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Walk at Scar House Reservoir
GEORGE WILKINSON enjoys the outstanding quarries at Scar House Reservoir.
SCAR House Reservoir was filling up with Nidderdale’s Yorkshire water, to be piped by Yorkshire Water to the thirsty of Bradford. It was raining, torrentially alternating with less so.
An info board was headlined with a quote that. “A smile will always do more than a frown, either in Scar Village or Harrogate Town”. That was from the Scar Village Notes Newspaper of January 1926. This August day we smiled as blackbirds bathed in car park puddles and walkers came in with wet T-shirts.
Once there was a timber village, cinema and all, for the workers who made the reservoir, but now all bar a few remnants are gone.
Their dam looks sound if a touch ornate and is topped by 500 yards of road on which, at the other side, half a dozen 4x4s queued to cross, one at a time.
Someone said the convoy had been rabbiting, which reminds that the open access land we are exploring is, at the time of writing, closed on Mondays and Tuesdays, presumably for grouse shooting. Check with Natural England’s website before you walk.
We took the Nidderdale Way for a while, downriver and well above the valley floor, until that way was cut by the deep Woo Gill and we turned up into the purple heather.
Here my navigator chatted to a ‘nicely turned out’ young gamekeeper who was clearing drain channels along the tracks and learned that the aforementioned rabbiting was a spaniel trial. Water gushed from the moor in lurid light and thunder rumbled.
We could have gone higher, say up to Dead Man’s Hill, but instead went for a loop around the quarries that supplied the stone for the dam.
And if that sounds feeble it might be, and it is a route that is easy going on tracks, but if it sounds dull it’s not, because the quarries are outstanding, cut as long crescents in terraces they look spectacular.
Where the rock cliffs intersect streams are waterfalls, the stone is fissured into rectangular blocks, some bear marks of splitting rods.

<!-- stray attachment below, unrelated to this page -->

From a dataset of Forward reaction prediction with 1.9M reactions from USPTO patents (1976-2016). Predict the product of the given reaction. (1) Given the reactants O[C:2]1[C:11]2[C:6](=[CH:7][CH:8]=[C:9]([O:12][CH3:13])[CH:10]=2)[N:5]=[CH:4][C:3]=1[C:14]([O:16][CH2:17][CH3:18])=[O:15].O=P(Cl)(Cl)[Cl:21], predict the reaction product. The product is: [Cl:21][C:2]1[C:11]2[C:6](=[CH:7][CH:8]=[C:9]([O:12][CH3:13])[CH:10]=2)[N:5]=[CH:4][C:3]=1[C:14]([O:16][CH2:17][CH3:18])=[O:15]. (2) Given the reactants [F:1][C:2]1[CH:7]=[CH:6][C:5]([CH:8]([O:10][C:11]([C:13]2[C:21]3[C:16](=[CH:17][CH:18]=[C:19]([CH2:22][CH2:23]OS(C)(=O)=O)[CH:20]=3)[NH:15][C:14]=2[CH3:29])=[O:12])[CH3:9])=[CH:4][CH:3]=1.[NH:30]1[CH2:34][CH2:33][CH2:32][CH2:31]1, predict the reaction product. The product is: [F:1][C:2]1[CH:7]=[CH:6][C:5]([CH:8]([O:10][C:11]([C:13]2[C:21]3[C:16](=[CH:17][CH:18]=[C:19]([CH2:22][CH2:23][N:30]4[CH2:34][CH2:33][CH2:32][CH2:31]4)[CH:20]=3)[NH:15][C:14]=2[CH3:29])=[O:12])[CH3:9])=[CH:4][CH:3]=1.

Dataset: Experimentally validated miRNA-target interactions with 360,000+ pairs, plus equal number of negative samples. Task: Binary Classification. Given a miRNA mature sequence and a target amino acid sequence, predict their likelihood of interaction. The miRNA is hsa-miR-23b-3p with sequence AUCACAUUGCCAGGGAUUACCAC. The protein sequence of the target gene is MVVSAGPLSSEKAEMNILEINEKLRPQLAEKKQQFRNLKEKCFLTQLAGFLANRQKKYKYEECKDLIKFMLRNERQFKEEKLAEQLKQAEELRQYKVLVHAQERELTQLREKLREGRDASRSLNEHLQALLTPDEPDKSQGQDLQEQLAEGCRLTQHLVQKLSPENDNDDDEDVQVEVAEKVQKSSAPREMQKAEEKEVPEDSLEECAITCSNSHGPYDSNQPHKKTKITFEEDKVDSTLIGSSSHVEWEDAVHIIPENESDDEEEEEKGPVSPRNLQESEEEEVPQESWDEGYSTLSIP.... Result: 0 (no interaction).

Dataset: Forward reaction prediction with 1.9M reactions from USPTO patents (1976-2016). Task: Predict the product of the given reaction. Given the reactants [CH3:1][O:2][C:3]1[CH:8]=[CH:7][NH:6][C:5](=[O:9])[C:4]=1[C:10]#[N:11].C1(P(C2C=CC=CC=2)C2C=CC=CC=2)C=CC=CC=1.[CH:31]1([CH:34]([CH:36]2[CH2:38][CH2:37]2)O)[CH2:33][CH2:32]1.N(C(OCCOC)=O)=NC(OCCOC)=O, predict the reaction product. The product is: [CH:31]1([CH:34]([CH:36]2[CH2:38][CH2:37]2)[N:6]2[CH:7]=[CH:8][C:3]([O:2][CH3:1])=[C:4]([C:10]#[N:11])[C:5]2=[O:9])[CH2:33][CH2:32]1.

By now, from the high terrace, Scar House Reservoir is laid out for you, long and curling to its connection with the smaller Angram Reservoir, cradled in the head of the valley by the high hills of Great Whernside.
We cut back down to the dam, and by then the weather was pleasant and we toyed with the idea of a stroll around the waters, but low cloud dissolved such romance so we just watched the canoes going round and round in circles.
When in doubt look at the map. Check your position at each point. Keep straight on unless otherwise directed.
1. From car park, pass house/WC, left to road towards dam. Cross dam.
2. Track on left uphill, 100 yards, track on right (fingerpost Lofthouse), fieldgate, fieldgate.
3. Fieldgate by wood, 300 yards, track on left uphill, fieldgate. Where track swings left uphill, ignore a right fork down.
4. At tracks junction (50 yards beyond grouse butts and near remains of wall which can be seen from the junction) carry straight on, do not take good track on right uphill. Through old quarries. STEEP DROPS.
5. Track switches back left downhill ahead of concrete ‘ruin’. Fieldgate and rejoin outward route, that is right 100 yards to fingerpost and left downhill to dam.
Distance: Four miles.
General location: Yorkshire Dales.
Start: Scar House Reservoir.
Right of way: Public paths and open access land.
Date walked: August, 2011.
Road route: Potholes on last four miles to dam.
Car parking: Free Yorkshire Water car park.
Lavatories: Car park.
Refreshments: Inn at Lofthouse.
Tourist and public transport information: Pateley Bridge TIC 08453 890179.
Map: Drawn from OS OL30 Yorkshire Dales northern and central.
Difficulty: Quite easy.
Please observe the Country Code and park sensibly. While every effort is made to provide accurate information, walkers set out at their own risk.